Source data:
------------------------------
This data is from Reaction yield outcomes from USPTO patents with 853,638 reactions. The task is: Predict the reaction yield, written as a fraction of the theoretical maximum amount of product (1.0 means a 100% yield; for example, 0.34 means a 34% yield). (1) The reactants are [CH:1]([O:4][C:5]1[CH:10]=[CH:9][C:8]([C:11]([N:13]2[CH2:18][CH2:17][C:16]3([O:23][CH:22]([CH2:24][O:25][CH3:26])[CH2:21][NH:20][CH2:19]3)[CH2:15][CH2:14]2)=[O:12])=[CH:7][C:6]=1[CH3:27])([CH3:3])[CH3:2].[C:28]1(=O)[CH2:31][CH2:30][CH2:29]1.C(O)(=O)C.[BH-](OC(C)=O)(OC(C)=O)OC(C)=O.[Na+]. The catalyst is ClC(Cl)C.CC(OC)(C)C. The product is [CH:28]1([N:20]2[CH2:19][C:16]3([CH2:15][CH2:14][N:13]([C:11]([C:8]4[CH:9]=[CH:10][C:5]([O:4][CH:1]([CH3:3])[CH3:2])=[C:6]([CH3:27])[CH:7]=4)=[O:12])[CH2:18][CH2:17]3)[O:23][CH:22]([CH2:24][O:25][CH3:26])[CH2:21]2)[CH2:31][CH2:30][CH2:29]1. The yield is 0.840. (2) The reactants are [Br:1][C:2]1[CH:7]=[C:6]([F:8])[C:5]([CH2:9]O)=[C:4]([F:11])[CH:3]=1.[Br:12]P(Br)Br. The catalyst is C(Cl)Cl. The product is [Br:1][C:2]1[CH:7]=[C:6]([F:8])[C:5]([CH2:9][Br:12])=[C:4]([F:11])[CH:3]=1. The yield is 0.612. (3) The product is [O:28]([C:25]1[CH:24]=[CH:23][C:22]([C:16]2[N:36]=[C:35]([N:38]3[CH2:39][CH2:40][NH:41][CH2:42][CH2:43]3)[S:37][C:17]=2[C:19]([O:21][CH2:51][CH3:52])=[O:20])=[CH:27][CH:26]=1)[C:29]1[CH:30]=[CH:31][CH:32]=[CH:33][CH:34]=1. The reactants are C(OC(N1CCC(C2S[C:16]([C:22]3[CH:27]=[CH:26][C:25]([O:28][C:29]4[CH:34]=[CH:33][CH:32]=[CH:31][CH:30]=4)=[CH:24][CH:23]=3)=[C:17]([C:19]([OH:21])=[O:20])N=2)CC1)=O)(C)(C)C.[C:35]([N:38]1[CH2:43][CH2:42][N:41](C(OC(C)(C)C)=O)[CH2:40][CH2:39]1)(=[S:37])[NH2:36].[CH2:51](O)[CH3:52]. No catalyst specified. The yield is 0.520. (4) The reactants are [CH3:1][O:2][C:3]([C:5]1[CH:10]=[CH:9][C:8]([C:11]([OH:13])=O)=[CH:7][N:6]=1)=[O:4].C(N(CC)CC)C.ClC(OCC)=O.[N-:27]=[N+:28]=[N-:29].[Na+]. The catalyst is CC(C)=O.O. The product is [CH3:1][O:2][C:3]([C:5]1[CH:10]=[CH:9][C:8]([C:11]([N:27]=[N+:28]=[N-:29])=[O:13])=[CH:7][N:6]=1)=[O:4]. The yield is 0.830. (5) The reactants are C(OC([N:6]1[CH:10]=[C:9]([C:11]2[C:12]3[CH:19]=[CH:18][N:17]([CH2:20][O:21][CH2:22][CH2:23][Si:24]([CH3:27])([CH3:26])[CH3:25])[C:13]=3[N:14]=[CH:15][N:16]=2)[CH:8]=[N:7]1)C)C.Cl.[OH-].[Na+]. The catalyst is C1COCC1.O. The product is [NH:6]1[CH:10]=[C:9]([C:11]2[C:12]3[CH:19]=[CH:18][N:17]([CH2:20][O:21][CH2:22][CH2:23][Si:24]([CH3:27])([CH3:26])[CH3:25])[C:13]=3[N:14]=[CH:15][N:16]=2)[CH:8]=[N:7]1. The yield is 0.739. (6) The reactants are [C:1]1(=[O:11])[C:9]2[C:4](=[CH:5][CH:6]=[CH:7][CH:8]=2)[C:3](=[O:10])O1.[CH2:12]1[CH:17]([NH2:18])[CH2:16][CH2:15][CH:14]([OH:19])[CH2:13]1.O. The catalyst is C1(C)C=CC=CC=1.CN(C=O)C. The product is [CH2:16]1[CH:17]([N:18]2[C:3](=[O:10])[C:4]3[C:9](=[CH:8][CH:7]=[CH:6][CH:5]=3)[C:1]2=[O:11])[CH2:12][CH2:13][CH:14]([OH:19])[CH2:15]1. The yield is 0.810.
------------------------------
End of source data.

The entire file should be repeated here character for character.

This data is from Reaction yield outcomes from USPTO patents with 853,638 reactions. The task is: Predict the reaction yield, written as a fraction of the theoretical maximum amount of product (1.0 means a 100% yield; for example, 0.34 means a 34% yield). (1) The reactants are [CH:1]([O:4][C:5]1[CH:10]=[CH:9][C:8]([C:11]([N:13]2[CH2:18][CH2:17][C:16]3([O:23][CH:22]([CH2:24][O:25][CH3:26])[CH2:21][NH:20][CH2:19]3)[CH2:15][CH2:14]2)=[O:12])=[CH:7][C:6]=1[CH3:27])([CH3:3])[CH3:2].[C:28]1(=O)[CH2:31][CH2:30][CH2:29]1.C(O)(=O)C.[BH-](OC(C)=O)(OC(C)=O)OC(C)=O.[Na+]. The catalyst is ClC(Cl)C.CC(OC)(C)C. The product is [CH:28]1([N:20]2[CH2:19][C:16]3([CH2:15][CH2:14][N:13]([C:11]([C:8]4[CH:9]=[CH:10][C:5]([O:4][CH:1]([CH3:3])[CH3:2])=[C:6]([CH3:27])[CH:7]=4)=[O:12])[CH2:18][CH2:17]3)[O:23][CH:22]([CH2:24][O:25][CH3:26])[CH2:21]2)[CH2:31][CH2:30][CH2:29]1. The yield is 0.840. (2) The reactants are [Br:1][C:2]1[CH:7]=[C:6]([F:8])[C:5]([CH2:9]O)=[C:4]([F:11])[CH:3]=1.[Br:12]P(Br)Br. The catalyst is C(Cl)Cl. The product is [Br:1][C:2]1[CH:7]=[C:6]([F:8])[C:5]([CH2:9][Br:12])=[C:4]([F:11])[CH:3]=1. The yield is 0.612. (3) The product is [O:28]([C:25]1[CH:24]=[CH:23][C:22]([C:16]2[N:36]=[C:35]([N:38]3[CH2:39][CH2:40][NH:41][CH2:42][CH2:43]3)[S:37][C:17]=2[C:19]([O:21][CH2:51][CH3:52])=[O:20])=[CH:27][CH:26]=1)[C:29]1[CH:30]=[CH:31][CH:32]=[CH:33][CH:34]=1. The reactants are C(OC(N1CCC(C2S[C:16]([C:22]3[CH:27]=[CH:26][C:25]([O:28][C:29]4[CH:34]=[CH:33][CH:32]=[CH:31][CH:30]=4)=[CH:24][CH:23]=3)=[C:17]([C:19]([OH:21])=[O:20])N=2)CC1)=O)(C)(C)C.[C:35]([N:38]1[CH2:43][CH2:42][N:41](C(OC(C)(C)C)=O)[CH2:40][CH2:39]1)(=[S:37])[NH2:36].[CH2:51](O)[CH3:52]. No catalyst specified. The yield is 0.520. (4) The reactants are [CH3:1][O:2][C:3]([C:5]1[CH:10]=[CH:9][C:8]([C:11]([OH:13])=O)=[CH:7][N:6]=1)=[O:4].C(N(CC)CC)C.ClC(OCC)=O.[N-:27]=[N+:28]=[N-:29].[Na+]. The catalyst is CC(C)=O.O. The product is [CH3:1][O:2][C:3]([C:5]1[CH:10]=[CH:9][C:8]([C:11]([N:27]=[N+:28]=[N-:29])=[O:13])=[CH:7][N:6]=1)=[O:4]. The yield is 0.830. (5) The reactants are C(OC([N:6]1[CH:10]=[C:9]([C:11]2[C:12]3[CH:19]=[CH:18][N:17]([CH2:20][O:21][CH2:22][CH2:23][Si:24]([CH3:27])([CH3:26])[CH3:25])[C:13]=3[N:14]=[CH:15][N:16]=2)[CH:8]=[N:7]1)C)C.Cl.[OH-].[Na+]. The catalyst is C1COCC1.O. The product is [NH:6]1[CH:10]=[C:9]([C:11]2[C:12]3[CH:19]=[CH:18][N:17]([CH2:20][O:21][CH2:22][CH2:23][Si:24]([CH3:27])([CH3:26])[CH3:25])[C:13]=3[N:14]=[CH:15][N:16]=2)[CH:8]=[N:7]1. The yield is 0.739. (6) The reactants are [C:1]1(=[O:11])[C:9]2[C:4](=[CH:5][CH:6]=[CH:7][CH:8]=2)[C:3](=[O:10])O1.[CH2:12]1[CH:17]([NH2:18])[CH2:16][CH2:15][CH:14]([OH:19])[CH2:13]1.O. The catalyst is C1(C)C=CC=CC=1.CN(C=O)C. The product is [CH2:16]1[CH:17]([N:18]2[C:3](=[O:10])[C:4]3[C:9](=[CH:8][CH:7]=[CH:6][CH:5]=3)[C:1]2=[O:11])[CH2:12][CH2:13][CH:14]([OH:19])[CH2:15]1. The yield is 0.810.